Nov 27, 2010

The Most Recent Strange Peregrination

of F. S. Whinkla

. . . being an honest recollection of events as they occurred on the last leg of his return journey to Kleadrap from Dallas, Texas after wandering several months in and around the Orient.

Part I

It was my third day on the road since leaving Dallas and I must have been somewhere east of the Rocky Mountains, maybe Colorado, or western Kansas. I remember checking out of a Holiday Inn Express around eight that morning because George Stephanopoulos was signing off when I turned in my room key. I’d eaten the complementary breakfast, treating myself to a plate (actually a bowl) of biscuits and gravy, and two, or was it three? hard boiled eggs, as well as four sausage patties balanced on an English muffin slathered in butter and scrambled eggs. Since then I had been driving north on highway 335 listening to Mojo Nixon, remembering Chapel Hill, and speculating on what might have become of Skid Roper. I must have been driving four or five hours because I was hungry, despite the less than customary breakfast I had consumed, and Mojo was beginning to sound like a voice of reason, and the gas gauge was near zero. I have a difficult time admitting this, but I simply don’t remember where I exited the highway to look for a place to eat and fill the gas tank, but that’s what I evidently did. I don’t have a receipt, but I do recall getting gas outside a little museum in the center of town. The museum was closed, only open on weekends, but the gas pump worked and accepted my Discover Card without complaint. As the tank filled I remember being somewhat mesmerized by what looked like a Calder mobile dancing in the wind across the street. A few hundred yards further up the street I stopped at a small store and bought a plastic tub of vanilla yogurt and a cardboard cup of what turned out to be horrible coffee (I tossed it into the weeds a few minutes later). For some reason I asked the young man at the cash register if there was a hotel or motel nearby. He told me the nearest place was either twenty miles south, or thirty-five miles west. Then he mentioned, if I was really tired, there was a sort of bed and breakfast place a few miles out of town, and without my asking gave directions.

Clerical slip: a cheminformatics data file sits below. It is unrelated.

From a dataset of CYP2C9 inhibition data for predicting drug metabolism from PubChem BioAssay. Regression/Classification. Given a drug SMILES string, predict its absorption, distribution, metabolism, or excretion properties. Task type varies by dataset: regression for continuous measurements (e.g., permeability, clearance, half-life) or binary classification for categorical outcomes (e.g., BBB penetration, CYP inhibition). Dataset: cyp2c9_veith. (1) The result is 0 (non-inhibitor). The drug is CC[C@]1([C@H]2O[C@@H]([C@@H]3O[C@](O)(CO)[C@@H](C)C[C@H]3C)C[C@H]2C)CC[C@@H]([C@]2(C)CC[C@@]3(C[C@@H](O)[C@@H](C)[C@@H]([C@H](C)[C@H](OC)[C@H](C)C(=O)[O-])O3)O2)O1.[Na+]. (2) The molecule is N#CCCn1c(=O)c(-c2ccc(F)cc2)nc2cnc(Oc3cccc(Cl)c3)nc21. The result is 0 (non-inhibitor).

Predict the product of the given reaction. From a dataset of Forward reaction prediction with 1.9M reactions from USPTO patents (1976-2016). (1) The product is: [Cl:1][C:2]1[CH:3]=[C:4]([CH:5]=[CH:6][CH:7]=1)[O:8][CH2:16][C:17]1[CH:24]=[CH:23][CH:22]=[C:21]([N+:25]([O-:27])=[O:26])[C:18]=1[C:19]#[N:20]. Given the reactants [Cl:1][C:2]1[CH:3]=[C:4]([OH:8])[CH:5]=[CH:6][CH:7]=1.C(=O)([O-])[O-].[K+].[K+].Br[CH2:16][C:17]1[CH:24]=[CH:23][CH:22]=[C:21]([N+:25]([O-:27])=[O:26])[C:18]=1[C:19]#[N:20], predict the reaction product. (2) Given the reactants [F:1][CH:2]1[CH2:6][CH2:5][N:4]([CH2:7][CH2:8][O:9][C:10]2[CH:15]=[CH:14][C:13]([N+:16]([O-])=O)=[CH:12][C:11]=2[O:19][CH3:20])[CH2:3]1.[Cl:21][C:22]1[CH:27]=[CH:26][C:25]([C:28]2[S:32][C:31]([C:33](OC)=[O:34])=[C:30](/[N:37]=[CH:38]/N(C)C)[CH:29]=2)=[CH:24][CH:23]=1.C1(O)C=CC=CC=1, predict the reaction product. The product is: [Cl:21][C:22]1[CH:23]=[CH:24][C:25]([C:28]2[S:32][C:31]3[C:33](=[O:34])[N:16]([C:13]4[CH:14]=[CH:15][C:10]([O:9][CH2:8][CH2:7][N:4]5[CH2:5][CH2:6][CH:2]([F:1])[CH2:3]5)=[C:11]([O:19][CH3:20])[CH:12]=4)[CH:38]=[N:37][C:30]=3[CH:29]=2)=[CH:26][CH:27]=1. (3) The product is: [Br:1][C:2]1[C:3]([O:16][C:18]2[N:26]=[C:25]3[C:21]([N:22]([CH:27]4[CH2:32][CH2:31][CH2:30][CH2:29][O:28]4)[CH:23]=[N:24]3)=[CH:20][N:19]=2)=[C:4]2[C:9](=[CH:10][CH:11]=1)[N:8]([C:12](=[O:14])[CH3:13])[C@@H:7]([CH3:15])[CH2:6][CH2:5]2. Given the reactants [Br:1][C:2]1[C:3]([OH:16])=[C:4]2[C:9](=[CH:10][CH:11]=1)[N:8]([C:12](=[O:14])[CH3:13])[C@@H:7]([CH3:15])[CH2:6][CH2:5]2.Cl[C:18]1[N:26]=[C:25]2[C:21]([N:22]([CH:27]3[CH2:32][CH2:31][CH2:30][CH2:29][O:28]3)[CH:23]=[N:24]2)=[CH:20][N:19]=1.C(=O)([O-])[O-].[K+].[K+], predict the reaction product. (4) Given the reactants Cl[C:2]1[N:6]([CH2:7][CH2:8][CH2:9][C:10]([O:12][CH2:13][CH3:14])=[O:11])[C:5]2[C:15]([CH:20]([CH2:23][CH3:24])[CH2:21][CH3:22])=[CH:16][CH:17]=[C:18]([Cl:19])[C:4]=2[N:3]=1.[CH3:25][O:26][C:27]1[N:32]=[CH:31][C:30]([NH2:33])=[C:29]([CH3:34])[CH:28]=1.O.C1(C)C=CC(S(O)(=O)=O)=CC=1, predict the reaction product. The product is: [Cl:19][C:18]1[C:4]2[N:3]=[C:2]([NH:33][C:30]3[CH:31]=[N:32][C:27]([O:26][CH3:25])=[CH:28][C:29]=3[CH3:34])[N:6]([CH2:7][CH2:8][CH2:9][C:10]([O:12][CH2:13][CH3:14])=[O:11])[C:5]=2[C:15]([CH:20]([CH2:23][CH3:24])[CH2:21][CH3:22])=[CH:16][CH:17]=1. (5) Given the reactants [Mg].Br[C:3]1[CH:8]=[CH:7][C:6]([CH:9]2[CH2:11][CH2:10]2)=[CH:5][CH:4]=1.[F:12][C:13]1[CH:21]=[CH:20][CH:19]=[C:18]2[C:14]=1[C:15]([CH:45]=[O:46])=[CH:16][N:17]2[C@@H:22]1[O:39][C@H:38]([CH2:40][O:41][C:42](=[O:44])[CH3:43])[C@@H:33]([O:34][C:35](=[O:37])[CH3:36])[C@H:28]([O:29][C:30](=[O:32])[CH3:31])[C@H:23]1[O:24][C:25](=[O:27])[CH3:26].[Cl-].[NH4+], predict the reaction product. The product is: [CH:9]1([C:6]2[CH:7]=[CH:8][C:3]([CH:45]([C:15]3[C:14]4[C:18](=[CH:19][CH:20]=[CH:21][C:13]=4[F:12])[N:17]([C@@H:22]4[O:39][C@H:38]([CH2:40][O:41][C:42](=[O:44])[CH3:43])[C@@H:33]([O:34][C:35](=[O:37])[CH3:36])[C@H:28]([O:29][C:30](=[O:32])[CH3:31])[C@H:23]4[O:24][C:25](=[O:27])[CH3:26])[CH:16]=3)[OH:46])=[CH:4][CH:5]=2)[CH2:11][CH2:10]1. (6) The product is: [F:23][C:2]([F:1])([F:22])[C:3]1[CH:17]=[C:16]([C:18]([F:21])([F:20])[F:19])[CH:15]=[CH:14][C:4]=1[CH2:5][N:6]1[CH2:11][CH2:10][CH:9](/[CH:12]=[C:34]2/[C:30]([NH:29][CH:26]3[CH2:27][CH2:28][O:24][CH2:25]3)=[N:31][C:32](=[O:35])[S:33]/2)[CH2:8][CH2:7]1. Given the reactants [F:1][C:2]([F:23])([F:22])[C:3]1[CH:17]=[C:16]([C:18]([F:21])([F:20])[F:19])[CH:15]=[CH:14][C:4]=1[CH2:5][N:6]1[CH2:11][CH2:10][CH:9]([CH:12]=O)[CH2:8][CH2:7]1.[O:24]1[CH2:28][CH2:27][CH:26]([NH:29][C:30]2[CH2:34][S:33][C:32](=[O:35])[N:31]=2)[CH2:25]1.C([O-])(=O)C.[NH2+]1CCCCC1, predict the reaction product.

to be continued

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